Take the 2-minute tour ×
Mathematics Stack Exchange is a question and answer site for people studying math at any level and professionals in related fields. It's 100% free, no registration required.

Is there a general strategy for this? For example I'm working on the limit
$$\lim_{n\rightarrow\infty}\sqrt{n^2 + n} - n $$

I have a simple argument to show that this limit is less than or equal to 1/2, but I can't get much further because it's difficult for me to manipulate the square root symbol. Here is the argument:
$\sqrt{n^2 + n} - n \lt \sqrt{n^2 +n + \frac{1}{4}} - n = n+\frac{1}{2} - n = 1/2$

share|improve this question
    
You can try a series expansion. –  Amzoti Feb 19 '13 at 0:06
    
Just write $\sqrt{n^2 + n} = n \sqrt{1 + \frac{1}{n}} \rightarrow n$ –  vonbrand Feb 19 '13 at 1:12

3 Answers 3

up vote 8 down vote accepted

$\begin{align} \sqrt{n^2 + n} - n & = \sqrt{n^2 + n} - n \cdot \frac{\sqrt{n^2 + n} + n}{\sqrt{n^2 + n} +n} \\ & = \frac{n^2+n-n^2}{\sqrt{n^2 + n} + n} \\ & = \frac{1}{\frac{\sqrt{n^2 + n} + n}{n}} \\ & = \frac{1}{\sqrt{1 + \frac{1}{n}} + 1} \rightarrow \frac{1}{2}\\ \end{align}$

share|improve this answer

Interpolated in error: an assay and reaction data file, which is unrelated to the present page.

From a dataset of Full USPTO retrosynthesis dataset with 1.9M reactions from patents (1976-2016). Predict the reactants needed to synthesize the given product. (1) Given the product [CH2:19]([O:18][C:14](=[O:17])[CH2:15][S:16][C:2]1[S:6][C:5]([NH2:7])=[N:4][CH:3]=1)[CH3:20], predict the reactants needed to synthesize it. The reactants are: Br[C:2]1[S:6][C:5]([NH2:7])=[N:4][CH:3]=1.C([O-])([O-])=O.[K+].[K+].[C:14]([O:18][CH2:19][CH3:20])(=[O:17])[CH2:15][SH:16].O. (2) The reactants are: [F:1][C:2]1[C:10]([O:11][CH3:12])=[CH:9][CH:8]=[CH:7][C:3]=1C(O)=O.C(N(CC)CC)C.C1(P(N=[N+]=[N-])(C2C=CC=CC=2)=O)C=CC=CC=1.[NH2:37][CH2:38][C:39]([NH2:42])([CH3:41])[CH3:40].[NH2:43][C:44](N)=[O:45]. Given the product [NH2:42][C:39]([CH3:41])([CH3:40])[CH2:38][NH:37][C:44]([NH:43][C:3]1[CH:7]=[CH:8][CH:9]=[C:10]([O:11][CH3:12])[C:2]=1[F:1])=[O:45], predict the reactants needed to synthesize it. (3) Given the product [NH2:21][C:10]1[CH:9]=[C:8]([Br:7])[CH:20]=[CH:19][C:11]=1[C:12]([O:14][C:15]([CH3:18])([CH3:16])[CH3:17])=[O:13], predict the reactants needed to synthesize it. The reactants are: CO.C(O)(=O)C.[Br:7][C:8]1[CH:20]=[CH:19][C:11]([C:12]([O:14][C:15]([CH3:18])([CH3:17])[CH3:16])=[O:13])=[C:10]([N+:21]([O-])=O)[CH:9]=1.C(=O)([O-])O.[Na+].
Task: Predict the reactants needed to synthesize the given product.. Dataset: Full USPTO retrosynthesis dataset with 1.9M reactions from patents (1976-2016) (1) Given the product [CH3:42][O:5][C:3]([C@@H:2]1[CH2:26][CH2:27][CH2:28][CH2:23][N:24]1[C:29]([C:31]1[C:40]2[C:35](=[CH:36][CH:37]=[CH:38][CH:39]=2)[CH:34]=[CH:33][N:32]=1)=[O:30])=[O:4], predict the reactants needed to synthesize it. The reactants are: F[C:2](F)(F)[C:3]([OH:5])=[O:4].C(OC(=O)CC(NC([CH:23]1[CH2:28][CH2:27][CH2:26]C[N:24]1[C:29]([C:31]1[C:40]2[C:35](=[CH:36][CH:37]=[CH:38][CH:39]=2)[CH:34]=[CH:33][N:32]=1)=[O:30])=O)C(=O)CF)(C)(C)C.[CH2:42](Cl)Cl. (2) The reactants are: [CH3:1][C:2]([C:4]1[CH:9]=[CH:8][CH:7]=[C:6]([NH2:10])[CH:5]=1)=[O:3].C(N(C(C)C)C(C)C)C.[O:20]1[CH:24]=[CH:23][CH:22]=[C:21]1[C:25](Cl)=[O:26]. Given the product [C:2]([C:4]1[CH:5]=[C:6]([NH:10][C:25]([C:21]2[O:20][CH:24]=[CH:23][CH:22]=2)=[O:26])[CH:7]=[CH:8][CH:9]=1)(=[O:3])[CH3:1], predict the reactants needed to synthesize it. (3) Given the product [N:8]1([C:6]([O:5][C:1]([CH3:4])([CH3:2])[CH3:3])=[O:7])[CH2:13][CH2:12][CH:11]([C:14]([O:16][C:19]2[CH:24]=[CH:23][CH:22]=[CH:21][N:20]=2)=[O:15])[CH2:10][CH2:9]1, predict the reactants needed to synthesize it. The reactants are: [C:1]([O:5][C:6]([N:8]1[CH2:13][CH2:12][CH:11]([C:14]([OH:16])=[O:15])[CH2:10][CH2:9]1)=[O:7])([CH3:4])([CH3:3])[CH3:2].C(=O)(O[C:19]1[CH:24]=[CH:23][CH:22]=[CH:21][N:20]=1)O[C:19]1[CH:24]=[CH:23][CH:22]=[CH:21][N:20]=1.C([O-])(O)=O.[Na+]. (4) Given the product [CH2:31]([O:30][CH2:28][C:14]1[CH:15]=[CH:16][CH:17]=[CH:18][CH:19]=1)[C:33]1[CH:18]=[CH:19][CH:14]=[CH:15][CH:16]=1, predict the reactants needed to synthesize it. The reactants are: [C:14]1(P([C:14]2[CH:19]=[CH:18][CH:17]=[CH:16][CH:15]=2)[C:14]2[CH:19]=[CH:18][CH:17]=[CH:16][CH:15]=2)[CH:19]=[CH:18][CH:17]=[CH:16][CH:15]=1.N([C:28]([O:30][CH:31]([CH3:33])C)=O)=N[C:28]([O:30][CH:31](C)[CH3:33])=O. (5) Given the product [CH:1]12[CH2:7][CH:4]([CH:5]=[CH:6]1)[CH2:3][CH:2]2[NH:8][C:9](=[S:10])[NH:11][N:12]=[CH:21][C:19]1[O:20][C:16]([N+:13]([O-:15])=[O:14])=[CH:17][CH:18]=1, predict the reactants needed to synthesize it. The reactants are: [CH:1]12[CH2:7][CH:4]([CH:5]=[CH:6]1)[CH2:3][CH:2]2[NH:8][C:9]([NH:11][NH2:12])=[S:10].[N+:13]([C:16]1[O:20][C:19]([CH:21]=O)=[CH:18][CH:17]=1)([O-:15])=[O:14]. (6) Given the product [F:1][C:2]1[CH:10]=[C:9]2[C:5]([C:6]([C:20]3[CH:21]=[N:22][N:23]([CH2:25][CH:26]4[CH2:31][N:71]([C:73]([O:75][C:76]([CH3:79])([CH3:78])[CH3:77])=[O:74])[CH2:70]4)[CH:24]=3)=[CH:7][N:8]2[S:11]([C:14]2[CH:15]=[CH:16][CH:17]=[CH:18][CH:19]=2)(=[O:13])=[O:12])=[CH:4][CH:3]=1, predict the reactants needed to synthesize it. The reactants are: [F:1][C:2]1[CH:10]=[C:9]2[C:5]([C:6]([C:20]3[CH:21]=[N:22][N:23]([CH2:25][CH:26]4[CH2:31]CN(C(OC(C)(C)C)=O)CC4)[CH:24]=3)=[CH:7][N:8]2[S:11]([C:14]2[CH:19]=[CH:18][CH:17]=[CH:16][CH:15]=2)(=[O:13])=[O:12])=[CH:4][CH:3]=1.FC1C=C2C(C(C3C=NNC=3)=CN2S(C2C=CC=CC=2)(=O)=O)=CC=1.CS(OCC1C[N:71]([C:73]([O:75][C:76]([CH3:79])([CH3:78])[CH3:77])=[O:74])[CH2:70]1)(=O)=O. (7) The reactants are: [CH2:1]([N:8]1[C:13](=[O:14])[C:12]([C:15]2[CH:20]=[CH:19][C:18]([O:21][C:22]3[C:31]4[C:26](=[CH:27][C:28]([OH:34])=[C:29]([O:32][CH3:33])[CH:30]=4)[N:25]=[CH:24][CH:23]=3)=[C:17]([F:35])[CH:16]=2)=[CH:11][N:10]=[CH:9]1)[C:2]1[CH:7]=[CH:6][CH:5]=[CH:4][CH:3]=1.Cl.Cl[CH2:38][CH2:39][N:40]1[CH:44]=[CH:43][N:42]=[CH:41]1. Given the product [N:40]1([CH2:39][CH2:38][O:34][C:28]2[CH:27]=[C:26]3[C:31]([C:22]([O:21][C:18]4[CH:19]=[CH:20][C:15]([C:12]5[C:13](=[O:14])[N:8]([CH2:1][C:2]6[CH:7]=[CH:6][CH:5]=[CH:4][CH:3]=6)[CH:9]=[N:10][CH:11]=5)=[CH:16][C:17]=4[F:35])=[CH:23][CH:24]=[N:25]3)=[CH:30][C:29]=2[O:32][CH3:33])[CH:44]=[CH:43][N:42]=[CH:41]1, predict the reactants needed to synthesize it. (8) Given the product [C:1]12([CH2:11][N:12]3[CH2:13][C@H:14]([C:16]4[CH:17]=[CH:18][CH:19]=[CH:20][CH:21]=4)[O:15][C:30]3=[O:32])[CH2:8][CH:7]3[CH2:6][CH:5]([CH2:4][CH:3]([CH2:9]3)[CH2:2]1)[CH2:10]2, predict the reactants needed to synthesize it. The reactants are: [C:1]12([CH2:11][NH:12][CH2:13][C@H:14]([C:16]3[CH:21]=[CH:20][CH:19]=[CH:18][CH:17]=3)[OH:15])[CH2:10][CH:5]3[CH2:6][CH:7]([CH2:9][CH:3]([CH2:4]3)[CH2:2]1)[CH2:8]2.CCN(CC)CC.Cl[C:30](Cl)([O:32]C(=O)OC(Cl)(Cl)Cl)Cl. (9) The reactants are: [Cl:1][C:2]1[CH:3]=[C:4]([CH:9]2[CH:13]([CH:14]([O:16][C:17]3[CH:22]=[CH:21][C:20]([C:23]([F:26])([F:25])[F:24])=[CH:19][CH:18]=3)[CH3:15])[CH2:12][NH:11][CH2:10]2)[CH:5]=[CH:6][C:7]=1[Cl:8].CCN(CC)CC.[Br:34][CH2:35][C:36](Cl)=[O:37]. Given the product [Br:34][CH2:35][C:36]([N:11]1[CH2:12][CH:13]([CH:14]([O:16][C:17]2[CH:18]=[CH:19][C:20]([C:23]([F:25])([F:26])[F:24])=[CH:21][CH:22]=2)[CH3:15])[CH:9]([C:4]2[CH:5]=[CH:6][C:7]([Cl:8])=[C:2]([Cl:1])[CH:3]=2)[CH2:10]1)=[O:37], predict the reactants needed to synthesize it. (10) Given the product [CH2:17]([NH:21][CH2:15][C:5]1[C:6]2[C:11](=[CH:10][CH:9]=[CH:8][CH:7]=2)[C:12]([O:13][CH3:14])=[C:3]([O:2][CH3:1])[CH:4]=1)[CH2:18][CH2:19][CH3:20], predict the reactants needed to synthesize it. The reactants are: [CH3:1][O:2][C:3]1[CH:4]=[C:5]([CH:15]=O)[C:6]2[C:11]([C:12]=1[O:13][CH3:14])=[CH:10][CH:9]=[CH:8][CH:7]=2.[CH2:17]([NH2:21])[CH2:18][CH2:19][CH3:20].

1  
Can't believe I forgot about that trick! –  Mark Feb 19 '13 at 0:14
5  
@Mark: When in doubt, multiply by $1$, or add $0$. :) –  gnometorule Feb 19 '13 at 0:15

$$\lim_{n\rightarrow\infty}\sqrt{n^2 + n} - n =\lim_{n\rightarrow\infty}\sqrt{n^2 + n} - n\frac{\sqrt{n^2 + n}+n}{\sqrt{n^2 + n}+n}=...=\lim_{n\rightarrow\infty}\frac{n}{\sqrt{n^2 + n}+n}=...=\frac{1}{2}$$

share|improve this answer
    
Just noting that this is the same solution as @gnometorule for anyone who is skimming over the solutions. –  Mark Sep 11 at 6:15

By the bound stated in the problem, it suffices to show that the limit is $\ge \frac{1}{2}$. This proof is a lot worse than the others but maybe a good exercise in mean value theorem which is why I'm writing it up. Intuitively we want a way to estimate how far $\sqrt{n^2 + n}$ is from $n$. But the mean value theorem along with concavity gives exactly the approximation we need.

Let $f_n(x) = \sqrt{n^2 + x}$ $$f_n'(x) = \frac{1}{2}(n^2 + x)^{-\frac{1}{2}}$$ Now use the mean value theorem $$\sqrt{n^2 + n} - n = f_n(n) - f_n(0) = f_n'(x^*)n$$ where $x^* \in (0, n)$ (and I have suppressed dependence of $x^*$ on $n$). Then by the fact that $f_n'$ is decreasing, we get $$ f_n'(n) \lt f_n'(x*)$$ Multiplying by $n$ on both sides $$ n f_n'(n) < n f_n'(x^*) = \sqrt{n^2 + n} - n$$ Substituting $$ \frac{1}{2}\frac{n}{(n^2 + n)^{\frac{1}{2}}} \lt \sqrt{n^2 + n} - n$$ $$ \frac{1}{2}\frac{1}{{(1 + 1/n)}^{\frac{1}{2}}} \lt \sqrt{n^2 + n} - n$$

And actually the upper bound of $1/2$ could have been found using the same method.

share|improve this answer
    
I think this is essentially the strategy suggested by @Amzoti with expansion being just the first order taylor approximation = MVT. –  Mark Sep 11 at 6:11

Your Answer

 
discard

By posting your answer, you agree to the privacy policy and terms of service.

Not the answer you're looking for? Browse other questions tagged or ask your own question.